[llvm-dev] RFC: Use closures to delay construction of optimization remarks

Adam Nemet via llvm-dev llvm-dev at lists.llvm.org
Fri Sep 15 14:21:27 PDT 2017

For better readability we typically create remarks and call OptimizationRemarkEmitter::emit unconditionally.  E.g.:

Transforms/IPO/Inliner.cpp:    ORE.emit(OptimizationRemarkMissed(DEBUG_TYPE, "TooCostly", Call)
Transforms/IPO/Inliner.cpp-             << NV("Callee", Callee) << " not inlined into "
Transforms/IPO/Inliner.cpp-             << NV("Caller", Caller) << " because too costly to inline (cost="
Transforms/IPO/Inliner.cpp-             << NV("Cost", IC.getCost())
Transforms/IPO/Inliner.cpp-             << ", threshold=" << NV("Threshold", IC.getThreshold()) << ")");

Then inside ORE we return right away if the remarks for the given pass is not enabled.

This is nice and concise however there is still some overhead involved in this if remarks are not enabled:

1. Constructing the remark object
2. Computing and inserting the strings, named-value arguments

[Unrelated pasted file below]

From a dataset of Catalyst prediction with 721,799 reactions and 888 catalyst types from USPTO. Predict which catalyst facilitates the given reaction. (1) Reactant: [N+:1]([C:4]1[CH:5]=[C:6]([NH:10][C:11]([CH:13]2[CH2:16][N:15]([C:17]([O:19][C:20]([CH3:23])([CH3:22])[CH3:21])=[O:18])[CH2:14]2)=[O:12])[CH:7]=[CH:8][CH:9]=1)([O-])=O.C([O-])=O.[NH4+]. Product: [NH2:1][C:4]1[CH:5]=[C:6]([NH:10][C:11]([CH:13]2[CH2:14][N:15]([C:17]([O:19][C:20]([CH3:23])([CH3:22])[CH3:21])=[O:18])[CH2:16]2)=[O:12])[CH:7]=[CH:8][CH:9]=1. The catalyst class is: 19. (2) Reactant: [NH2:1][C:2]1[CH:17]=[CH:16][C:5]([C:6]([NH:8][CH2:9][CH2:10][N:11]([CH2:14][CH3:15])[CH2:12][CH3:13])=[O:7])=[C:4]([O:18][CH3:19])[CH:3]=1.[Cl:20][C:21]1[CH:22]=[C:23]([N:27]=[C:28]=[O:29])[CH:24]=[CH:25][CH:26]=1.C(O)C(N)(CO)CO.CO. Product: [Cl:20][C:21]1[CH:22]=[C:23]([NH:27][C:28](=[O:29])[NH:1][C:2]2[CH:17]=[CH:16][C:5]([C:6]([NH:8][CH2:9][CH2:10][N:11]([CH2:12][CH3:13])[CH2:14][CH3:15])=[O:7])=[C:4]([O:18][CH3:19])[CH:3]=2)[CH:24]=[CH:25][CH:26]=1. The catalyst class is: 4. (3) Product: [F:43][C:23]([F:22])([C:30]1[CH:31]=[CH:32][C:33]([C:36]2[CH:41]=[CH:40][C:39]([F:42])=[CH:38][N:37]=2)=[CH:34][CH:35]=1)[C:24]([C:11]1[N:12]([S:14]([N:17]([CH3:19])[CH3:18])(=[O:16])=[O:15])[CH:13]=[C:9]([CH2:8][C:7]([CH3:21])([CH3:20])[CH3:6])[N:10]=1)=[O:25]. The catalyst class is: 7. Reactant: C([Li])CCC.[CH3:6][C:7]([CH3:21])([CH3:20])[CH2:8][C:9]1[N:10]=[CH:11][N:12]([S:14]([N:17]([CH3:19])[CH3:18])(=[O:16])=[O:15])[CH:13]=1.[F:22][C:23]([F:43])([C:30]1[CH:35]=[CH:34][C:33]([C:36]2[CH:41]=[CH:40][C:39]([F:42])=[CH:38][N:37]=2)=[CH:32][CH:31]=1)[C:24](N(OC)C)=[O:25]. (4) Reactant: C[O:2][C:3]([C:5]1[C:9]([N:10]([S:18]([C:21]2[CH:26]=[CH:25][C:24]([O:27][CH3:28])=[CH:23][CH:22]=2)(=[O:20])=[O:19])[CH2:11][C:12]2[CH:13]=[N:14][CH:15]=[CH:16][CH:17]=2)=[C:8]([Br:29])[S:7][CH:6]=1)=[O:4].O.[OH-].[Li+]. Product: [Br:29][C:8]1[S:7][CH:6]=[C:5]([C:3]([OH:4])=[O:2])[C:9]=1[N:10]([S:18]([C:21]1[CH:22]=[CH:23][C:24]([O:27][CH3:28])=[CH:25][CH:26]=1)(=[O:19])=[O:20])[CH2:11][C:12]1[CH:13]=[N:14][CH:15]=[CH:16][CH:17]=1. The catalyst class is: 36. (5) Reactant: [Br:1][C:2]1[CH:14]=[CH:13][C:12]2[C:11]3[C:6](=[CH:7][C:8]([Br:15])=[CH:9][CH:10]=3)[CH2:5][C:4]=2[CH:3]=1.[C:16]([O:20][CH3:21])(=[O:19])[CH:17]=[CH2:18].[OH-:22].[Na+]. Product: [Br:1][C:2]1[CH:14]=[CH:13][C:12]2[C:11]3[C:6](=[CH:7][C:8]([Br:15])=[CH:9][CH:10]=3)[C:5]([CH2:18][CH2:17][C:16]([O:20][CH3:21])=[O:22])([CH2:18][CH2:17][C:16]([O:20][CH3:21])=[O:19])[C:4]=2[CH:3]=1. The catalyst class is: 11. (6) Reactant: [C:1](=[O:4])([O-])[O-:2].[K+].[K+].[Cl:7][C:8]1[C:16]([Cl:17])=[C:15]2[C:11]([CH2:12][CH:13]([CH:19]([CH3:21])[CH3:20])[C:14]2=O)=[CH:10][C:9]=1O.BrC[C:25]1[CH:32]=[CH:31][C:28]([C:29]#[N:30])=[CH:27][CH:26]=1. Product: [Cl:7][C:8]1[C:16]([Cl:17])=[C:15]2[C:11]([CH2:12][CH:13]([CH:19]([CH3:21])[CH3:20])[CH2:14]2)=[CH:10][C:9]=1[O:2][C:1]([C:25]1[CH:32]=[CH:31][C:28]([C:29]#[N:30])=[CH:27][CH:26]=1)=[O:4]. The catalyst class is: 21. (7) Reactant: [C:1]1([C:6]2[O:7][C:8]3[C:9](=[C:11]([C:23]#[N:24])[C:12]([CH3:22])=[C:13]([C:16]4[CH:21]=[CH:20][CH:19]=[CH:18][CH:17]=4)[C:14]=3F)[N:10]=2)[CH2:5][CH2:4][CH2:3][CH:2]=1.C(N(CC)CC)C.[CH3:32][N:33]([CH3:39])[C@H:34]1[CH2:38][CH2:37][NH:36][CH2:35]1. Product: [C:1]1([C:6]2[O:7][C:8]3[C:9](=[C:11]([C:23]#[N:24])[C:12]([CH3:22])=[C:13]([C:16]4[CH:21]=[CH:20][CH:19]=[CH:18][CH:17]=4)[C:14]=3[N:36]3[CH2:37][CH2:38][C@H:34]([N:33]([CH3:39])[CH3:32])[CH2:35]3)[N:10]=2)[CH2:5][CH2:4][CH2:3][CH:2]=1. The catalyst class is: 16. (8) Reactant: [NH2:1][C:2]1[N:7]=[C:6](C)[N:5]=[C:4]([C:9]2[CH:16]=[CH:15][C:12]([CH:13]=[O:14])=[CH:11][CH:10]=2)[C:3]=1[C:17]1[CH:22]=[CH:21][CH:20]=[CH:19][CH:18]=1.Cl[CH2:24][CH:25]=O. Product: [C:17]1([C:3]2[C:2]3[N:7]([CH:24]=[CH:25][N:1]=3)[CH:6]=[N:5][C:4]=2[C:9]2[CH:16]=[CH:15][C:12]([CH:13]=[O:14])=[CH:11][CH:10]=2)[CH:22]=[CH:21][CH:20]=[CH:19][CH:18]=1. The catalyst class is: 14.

3. Performing the comparison between the pass name and the passes enabled by the user
4. Virtual destructor

Now that Vivek added support for asking LLVMContext for what remarks are enabled by the user [1] we can improve this.  The idea is to allow ORE::emit to take a closure.  This delays all this work until we know remarks are enabled.  E.g. the above code with closure:

    ORE.emit([&]() {
      return OptimizationRemarkMissed(DEBUG_TYPE, "TooCostly", Call)
             << NV("Callee", Callee) << " not inlined into "
             << NV("Caller", Caller) << " because too costly to inline (cost="
             << NV("Cost", IC.getCost())
             << ", threshold=" << NV("Threshold", IC.getThreshold()) << ")";

I have a proof-of-concept implementation at https://reviews.llvm.org/D37921 <https://reviews.llvm.org/D37921>.
The main change is that since in the lambda the remark is now returned by value, we need to preserve its type in the insertion operator.  This requires making the insertion operator generic.  I am also curious if people see C++ portability problems with the code.

Feedback welcome.


[1] https://reviews.llvm.org/D33514 <https://reviews.llvm.org/D33514>

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